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Coordinates: 56°13′52″N 4°24′18″W / 56.231°N 4.405°W / 56.231; -4.405

A loch in the Trossachs
John Ruskin painted at Glenfinlas in the Trossachs by John Everett Millais in 1853–54
Engraving of a view of the Trossachs by James Fittler in Scotia Depicta, published 1804

The Trossachs (About this sound listen ; Scottish Gaelic, Na Trosaichean) is a small woodland glen in the Stirling council area of Scotland. It lies between Ben A'an to the north and Ben Venue to the south, with Loch Katrine to the west and Loch Achray to the east. However, the name is used generally to refer to the wider area of wooded glens and braes with quiet lochs, lying to the east of Ben Lomond. The Lake of Menteith, lies about six miles (10 km) to the south east of the glen, on the edge of the Trossachs area.


The scenic charms of the area came to popularity with Sir Walter Scott's 1810 poem The Lady of the Lake, extending his romantic portrayal of Scotland's past from border ballads to poems of a medieval past rich in chivalry and symbolism. The poem gives a roll call of Trossachs place names, the lady herself being found on Loch Katrine. Scott followed up with his 1817 historical novel Rob Roy romanticising the outlaw cattle thief Raibert Ruadh born by Loch Katrine and buried at nearby Balquhidder.

Tourism and development[edit]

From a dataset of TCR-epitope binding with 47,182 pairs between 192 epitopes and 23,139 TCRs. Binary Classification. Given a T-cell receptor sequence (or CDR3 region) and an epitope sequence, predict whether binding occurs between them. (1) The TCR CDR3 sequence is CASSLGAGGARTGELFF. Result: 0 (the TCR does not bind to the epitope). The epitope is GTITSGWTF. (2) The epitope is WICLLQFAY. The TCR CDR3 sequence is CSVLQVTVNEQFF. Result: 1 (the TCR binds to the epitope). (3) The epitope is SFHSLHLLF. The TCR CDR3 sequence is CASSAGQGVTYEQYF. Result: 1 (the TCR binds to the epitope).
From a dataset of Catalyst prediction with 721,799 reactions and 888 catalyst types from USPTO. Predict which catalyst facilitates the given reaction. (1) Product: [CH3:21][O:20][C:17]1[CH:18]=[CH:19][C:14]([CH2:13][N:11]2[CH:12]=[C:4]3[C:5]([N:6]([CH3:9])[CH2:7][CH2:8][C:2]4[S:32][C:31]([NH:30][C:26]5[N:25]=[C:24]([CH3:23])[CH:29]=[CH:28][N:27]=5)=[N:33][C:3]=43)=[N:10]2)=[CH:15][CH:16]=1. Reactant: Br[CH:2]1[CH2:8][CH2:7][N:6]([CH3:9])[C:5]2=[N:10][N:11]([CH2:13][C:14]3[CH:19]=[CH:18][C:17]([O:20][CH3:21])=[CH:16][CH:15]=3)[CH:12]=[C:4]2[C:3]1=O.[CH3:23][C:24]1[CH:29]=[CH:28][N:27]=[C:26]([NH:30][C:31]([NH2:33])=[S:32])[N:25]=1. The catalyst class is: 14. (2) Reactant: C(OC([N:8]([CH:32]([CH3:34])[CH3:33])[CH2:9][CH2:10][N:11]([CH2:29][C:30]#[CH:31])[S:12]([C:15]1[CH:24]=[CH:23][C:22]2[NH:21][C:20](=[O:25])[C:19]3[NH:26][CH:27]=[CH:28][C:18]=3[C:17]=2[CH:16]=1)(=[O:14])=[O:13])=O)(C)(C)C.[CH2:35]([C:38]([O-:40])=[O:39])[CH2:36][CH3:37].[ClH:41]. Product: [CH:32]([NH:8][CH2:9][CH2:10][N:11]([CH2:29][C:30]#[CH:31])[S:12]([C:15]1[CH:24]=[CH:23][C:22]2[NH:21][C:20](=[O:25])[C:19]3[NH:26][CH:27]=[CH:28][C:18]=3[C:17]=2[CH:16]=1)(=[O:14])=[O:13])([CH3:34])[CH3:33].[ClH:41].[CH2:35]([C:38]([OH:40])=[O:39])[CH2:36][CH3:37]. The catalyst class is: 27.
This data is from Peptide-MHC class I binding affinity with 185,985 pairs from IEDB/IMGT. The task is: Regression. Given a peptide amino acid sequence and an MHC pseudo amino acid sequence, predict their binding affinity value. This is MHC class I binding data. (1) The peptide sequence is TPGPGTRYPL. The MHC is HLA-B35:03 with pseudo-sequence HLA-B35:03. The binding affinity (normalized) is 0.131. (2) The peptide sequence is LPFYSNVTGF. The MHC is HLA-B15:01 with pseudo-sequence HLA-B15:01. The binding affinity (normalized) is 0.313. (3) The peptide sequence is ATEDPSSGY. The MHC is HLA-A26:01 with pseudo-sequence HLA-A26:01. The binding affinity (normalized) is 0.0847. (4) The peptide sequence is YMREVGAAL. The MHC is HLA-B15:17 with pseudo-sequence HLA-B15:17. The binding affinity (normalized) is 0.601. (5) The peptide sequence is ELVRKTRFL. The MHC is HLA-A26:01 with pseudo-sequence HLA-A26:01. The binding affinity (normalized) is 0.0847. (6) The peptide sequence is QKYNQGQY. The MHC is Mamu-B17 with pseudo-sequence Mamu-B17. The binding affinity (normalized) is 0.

The Trossachs Hotel was built on the north bank of Loch Achray in response to the growing number of tourists visiting the region. The building now functions as the Tigh Mor Trossachs holiday apartments, owned by the Holiday Property Bond (HPB).

In 1859, a dam was built at the eastern end of Loch Katrine and connecting aqueducts were added to as part of a new main water supply to Glasgow. At the expense of the Glasgow water company, Queen Victoria had a holiday house built overlooking the loch. The house, Royal Cottage, later became accommodation for the employees of Scottish Water. A steamer service was introduced, and the SS Sir Walter Scott, launched in 1900, remains in operation. The area is now part of the Loch Lomond and the Trossachs National Park, and remains popular with walkers and cyclists.

The principal villages of Callander and Aberfoyle lie at the heart of the Trossachs, and Balloch, Tyndrum and the conservation village of Luss also lie within the National Park, which was established in 2002. Later developments include the Lomond Shores Complex on Loch Lomond and the opening of the long-distance footpaths the West Highland Way and the Rob Roy Way.

The park contains hundreds of miles of walking and cycling routes, and watersports are practised on many lochs in the park, with some having motor boat and jet-skiing facilities and fishing rights. Lake of Menteith, situated near Aberfoyle, is a fishing destination that features the ruins of Inchmahome Priory on one of its islands, Inchmahome, where Mary, Queen of Scots was taken as a child before being taken to France for her protection.

Ruskin connection[edit]

The leading Victorian art critic John Ruskin (1819–1900) and the Pre-Raphaelite painter John Everett Millais (1829–1896) spent the summer of 1853 together at Glenfinlas in the Trossachs.[1] Millais started a painting of John Ruskin during the visit, which he finished the following year. The painting is held in a private collection, but was on show at an exhibition on the Pre-Raphaelites at Tate Britain in London during 2004.[2] John Ruskin himself was especially interested in the rock formations in the area and undertook his own studies of these.


  1. ^ Ruskin and Millais at Glenfinlas, The Burlington Magazine, Vol. 138, No. 1117, pages 228–234, April 1996. (Accessed via JSTOR, UK.)
  2. ^ Pre-Raphaelite Vision: Truth to Nature, Tate Britain, London, UK, 12 February – 3 May 2004.

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